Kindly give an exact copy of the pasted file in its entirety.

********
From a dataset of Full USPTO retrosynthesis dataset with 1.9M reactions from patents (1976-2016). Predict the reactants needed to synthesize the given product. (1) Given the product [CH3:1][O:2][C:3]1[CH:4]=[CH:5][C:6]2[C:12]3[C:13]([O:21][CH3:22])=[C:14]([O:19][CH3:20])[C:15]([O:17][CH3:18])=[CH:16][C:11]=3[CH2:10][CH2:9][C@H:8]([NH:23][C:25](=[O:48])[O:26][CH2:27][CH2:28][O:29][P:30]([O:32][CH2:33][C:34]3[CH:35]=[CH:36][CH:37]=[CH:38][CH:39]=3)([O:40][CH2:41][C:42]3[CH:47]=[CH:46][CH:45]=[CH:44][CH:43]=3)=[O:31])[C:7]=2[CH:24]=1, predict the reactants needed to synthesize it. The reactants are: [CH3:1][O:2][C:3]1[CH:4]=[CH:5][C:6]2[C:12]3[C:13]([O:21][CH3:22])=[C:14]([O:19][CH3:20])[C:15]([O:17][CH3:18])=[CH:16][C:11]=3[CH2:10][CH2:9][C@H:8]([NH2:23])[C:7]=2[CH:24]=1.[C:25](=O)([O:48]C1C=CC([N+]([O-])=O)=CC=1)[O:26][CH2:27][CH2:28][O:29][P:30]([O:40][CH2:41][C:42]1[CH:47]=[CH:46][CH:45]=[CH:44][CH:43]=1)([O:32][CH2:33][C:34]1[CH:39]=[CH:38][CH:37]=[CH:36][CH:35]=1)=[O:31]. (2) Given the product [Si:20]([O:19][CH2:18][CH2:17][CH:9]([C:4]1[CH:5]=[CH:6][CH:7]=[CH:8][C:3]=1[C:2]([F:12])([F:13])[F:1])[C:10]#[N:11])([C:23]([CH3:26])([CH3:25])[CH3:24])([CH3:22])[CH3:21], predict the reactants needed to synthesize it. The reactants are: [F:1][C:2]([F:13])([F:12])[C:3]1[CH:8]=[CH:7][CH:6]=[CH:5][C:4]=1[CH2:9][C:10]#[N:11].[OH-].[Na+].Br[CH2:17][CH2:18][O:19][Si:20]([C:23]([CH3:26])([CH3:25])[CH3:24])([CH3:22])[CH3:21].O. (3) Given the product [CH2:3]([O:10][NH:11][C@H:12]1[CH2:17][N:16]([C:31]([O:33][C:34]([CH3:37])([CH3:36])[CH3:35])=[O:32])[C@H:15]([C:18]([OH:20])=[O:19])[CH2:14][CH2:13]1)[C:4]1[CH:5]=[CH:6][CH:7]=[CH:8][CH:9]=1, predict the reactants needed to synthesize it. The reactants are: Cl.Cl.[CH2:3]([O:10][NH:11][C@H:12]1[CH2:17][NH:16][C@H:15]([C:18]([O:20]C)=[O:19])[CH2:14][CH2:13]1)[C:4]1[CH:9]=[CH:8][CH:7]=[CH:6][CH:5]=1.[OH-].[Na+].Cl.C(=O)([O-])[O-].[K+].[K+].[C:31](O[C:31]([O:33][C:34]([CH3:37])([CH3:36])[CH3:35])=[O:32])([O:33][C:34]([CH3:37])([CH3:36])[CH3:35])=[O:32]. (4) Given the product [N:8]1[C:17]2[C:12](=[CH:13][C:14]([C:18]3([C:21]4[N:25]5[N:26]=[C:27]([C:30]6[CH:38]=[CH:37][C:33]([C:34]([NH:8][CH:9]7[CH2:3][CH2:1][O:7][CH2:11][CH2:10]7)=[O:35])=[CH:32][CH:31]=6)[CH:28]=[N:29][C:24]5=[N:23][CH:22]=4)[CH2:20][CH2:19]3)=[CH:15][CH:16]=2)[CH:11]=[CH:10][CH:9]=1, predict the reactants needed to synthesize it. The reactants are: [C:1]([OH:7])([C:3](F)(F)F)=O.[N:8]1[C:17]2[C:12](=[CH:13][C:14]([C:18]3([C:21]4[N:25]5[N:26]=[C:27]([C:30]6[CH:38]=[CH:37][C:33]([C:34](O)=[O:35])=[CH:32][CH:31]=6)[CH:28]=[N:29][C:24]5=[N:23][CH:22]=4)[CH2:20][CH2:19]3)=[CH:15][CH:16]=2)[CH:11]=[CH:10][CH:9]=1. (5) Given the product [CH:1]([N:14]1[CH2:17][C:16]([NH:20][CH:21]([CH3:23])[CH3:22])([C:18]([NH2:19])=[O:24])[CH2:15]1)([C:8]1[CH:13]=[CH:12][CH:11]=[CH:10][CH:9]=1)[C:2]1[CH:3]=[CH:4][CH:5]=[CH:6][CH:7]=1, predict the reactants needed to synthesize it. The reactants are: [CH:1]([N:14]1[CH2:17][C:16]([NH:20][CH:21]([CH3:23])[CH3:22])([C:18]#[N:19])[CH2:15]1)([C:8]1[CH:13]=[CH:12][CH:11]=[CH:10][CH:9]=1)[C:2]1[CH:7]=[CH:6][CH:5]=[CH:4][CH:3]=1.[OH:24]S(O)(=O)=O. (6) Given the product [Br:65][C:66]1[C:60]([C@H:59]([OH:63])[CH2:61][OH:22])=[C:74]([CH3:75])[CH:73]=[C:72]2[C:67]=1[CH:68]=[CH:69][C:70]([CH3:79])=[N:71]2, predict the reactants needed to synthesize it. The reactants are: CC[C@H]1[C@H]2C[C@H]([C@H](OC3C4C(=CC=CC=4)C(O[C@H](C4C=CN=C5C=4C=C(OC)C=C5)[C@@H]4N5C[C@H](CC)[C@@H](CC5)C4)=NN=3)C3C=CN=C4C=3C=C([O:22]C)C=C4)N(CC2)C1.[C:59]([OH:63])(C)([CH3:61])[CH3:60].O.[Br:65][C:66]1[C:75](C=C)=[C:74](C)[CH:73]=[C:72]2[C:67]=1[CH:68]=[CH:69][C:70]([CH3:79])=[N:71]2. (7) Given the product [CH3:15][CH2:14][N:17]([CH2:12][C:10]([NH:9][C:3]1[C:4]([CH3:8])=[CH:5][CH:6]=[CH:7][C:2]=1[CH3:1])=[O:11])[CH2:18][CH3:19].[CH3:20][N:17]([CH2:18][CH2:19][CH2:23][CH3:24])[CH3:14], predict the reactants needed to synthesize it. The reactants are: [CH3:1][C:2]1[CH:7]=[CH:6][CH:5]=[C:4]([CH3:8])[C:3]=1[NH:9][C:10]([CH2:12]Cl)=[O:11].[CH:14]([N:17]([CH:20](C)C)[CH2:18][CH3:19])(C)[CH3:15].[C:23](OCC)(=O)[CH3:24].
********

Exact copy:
From a dataset of Full USPTO retrosynthesis dataset with 1.9M reactions from patents (1976-2016). Predict the reactants needed to synthesize the given product. (1) Given the product [CH3:1][O:2][C:3]1[CH:4]=[CH:5][C:6]2[C:12]3[C:13]([O:21][CH3:22])=[C:14]([O:19][CH3:20])[C:15]([O:17][CH3:18])=[CH:16][C:11]=3[CH2:10][CH2:9][C@H:8]([NH:23][C:25](=[O:48])[O:26][CH2:27][CH2:28][O:29][P:30]([O:32][CH2:33][C:34]3[CH:35]=[CH:36][CH:37]=[CH:38][CH:39]=3)([O:40][CH2:41][C:42]3[CH:47]=[CH:46][CH:45]=[CH:44][CH:43]=3)=[O:31])[C:7]=2[CH:24]=1, predict the reactants needed to synthesize it. The reactants are: [CH3:1][O:2][C:3]1[CH:4]=[CH:5][C:6]2[C:12]3[C:13]([O:21][CH3:22])=[C:14]([O:19][CH3:20])[C:15]([O:17][CH3:18])=[CH:16][C:11]=3[CH2:10][CH2:9][C@H:8]([NH2:23])[C:7]=2[CH:24]=1.[C:25](=O)([O:48]C1C=CC([N+]([O-])=O)=CC=1)[O:26][CH2:27][CH2:28][O:29][P:30]([O:40][CH2:41][C:42]1[CH:47]=[CH:46][CH:45]=[CH:44][CH:43]=1)([O:32][CH2:33][C:34]1[CH:39]=[CH:38][CH:37]=[CH:36][CH:35]=1)=[O:31]. (2) Given the product [Si:20]([O:19][CH2:18][CH2:17][CH:9]([C:4]1[CH:5]=[CH:6][CH:7]=[CH:8][C:3]=1[C:2]([F:12])([F:13])[F:1])[C:10]#[N:11])([C:23]([CH3:26])([CH3:25])[CH3:24])([CH3:22])[CH3:21], predict the reactants needed to synthesize it. The reactants are: [F:1][C:2]([F:13])([F:12])[C:3]1[CH:8]=[CH:7][CH:6]=[CH:5][C:4]=1[CH2:9][C:10]#[N:11].[OH-].[Na+].Br[CH2:17][CH2:18][O:19][Si:20]([C:23]([CH3:26])([CH3:25])[CH3:24])([CH3:22])[CH3:21].O. (3) Given the product [CH2:3]([O:10][NH:11][C@H:12]1[CH2:17][N:16]([C:31]([O:33][C:34]([CH3:37])([CH3:36])[CH3:35])=[O:32])[C@H:15]([C:18]([OH:20])=[O:19])[CH2:14][CH2:13]1)[C:4]1[CH:5]=[CH:6][CH:7]=[CH:8][CH:9]=1, predict the reactants needed to synthesize it. The reactants are: Cl.Cl.[CH2:3]([O:10][NH:11][C@H:12]1[CH2:17][NH:16][C@H:15]([C:18]([O:20]C)=[O:19])[CH2:14][CH2:13]1)[C:4]1[CH:9]=[CH:8][CH:7]=[CH:6][CH:5]=1.[OH-].[Na+].Cl.C(=O)([O-])[O-].[K+].[K+].[C:31](O[C:31]([O:33][C:34]([CH3:37])([CH3:36])[CH3:35])=[O:32])([O:33][C:34]([CH3:37])([CH3:36])[CH3:35])=[O:32]. (4) Given the product [N:8]1[C:17]2[C:12](=[CH:13][C:14]([C:18]3([C:21]4[N:25]5[N:26]=[C:27]([C:30]6[CH:38]=[CH:37][C:33]([C:34]([NH:8][CH:9]7[CH2:3][CH2:1][O:7][CH2:11][CH2:10]7)=[O:35])=[CH:32][CH:31]=6)[CH:28]=[N:29][C:24]5=[N:23][CH:22]=4)[CH2:20][CH2:19]3)=[CH:15][CH:16]=2)[CH:11]=[CH:10][CH:9]=1, predict the reactants needed to synthesize it. The reactants are: [C:1]([OH:7])([C:3](F)(F)F)=O.[N:8]1[C:17]2[C:12](=[CH:13][C:14]([C:18]3([C:21]4[N:25]5[N:26]=[C:27]([C:30]6[CH:38]=[CH:37][C:33]([C:34](O)=[O:35])=[CH:32][CH:31]=6)[CH:28]=[N:29][C:24]5=[N:23][CH:22]=4)[CH2:20][CH2:19]3)=[CH:15][CH:16]=2)[CH:11]=[CH:10][CH:9]=1. (5) Given the product [CH:1]([N:14]1[CH2:17][C:16]([NH:20][CH:21]([CH3:23])[CH3:22])([C:18]([NH2:19])=[O:24])[CH2:15]1)([C:8]1[CH:13]=[CH:12][CH:11]=[CH:10][CH:9]=1)[C:2]1[CH:3]=[CH:4][CH:5]=[CH:6][CH:7]=1, predict the reactants needed to synthesize it. The reactants are: [CH:1]([N:14]1[CH2:17][C:16]([NH:20][CH:21]([CH3:23])[CH3:22])([C:18]#[N:19])[CH2:15]1)([C:8]1[CH:13]=[CH:12][CH:11]=[CH:10][CH:9]=1)[C:2]1[CH:7]=[CH:6][CH:5]=[CH:4][CH:3]=1.[OH:24]S(O)(=O)=O. (6) Given the product [Br:65][C:66]1[C:60]([C@H:59]([OH:63])[CH2:61][OH:22])=[C:74]([CH3:75])[CH:73]=[C:72]2[C:67]=1[CH:68]=[CH:69][C:70]([CH3:79])=[N:71]2, predict the reactants needed to synthesize it. The reactants are: CC[C@H]1[C@H]2C[C@H]([C@H](OC3C4C(=CC=CC=4)C(O[C@H](C4C=CN=C5C=4C=C(OC)C=C5)[C@@H]4N5C[C@H](CC)[C@@H](CC5)C4)=NN=3)C3C=CN=C4C=3C=C([O:22]C)C=C4)N(CC2)C1.[C:59]([OH:63])(C)([CH3:61])[CH3:60].O.[Br:65][C:66]1[C:75](C=C)=[C:74](C)[CH:73]=[C:72]2[C:67]=1[CH:68]=[CH:69][C:70]([CH3:79])=[N:71]2. (7) Given the product [CH3:15][CH2:14][N:17]([CH2:12][C:10]([NH:9][C:3]1[C:4]([CH3:8])=[CH:5][CH:6]=[CH:7][C:2]=1[CH3:1])=[O:11])[CH2:18][CH3:19].[CH3:20][N:17]([CH2:18][CH2:19][CH2:23][CH3:24])[CH3:14], predict the reactants needed to synthesize it. The reactants are: [CH3:1][C:2]1[CH:7]=[CH:6][CH:5]=[C:4]([CH3:8])[C:3]=1[NH:9][C:10]([CH2:12]Cl)=[O:11].[CH:14]([N:17]([CH:20](C)C)[CH2:18][CH3:19])(C)[CH3:15].[C:23](OCC)(=O)[CH3:24].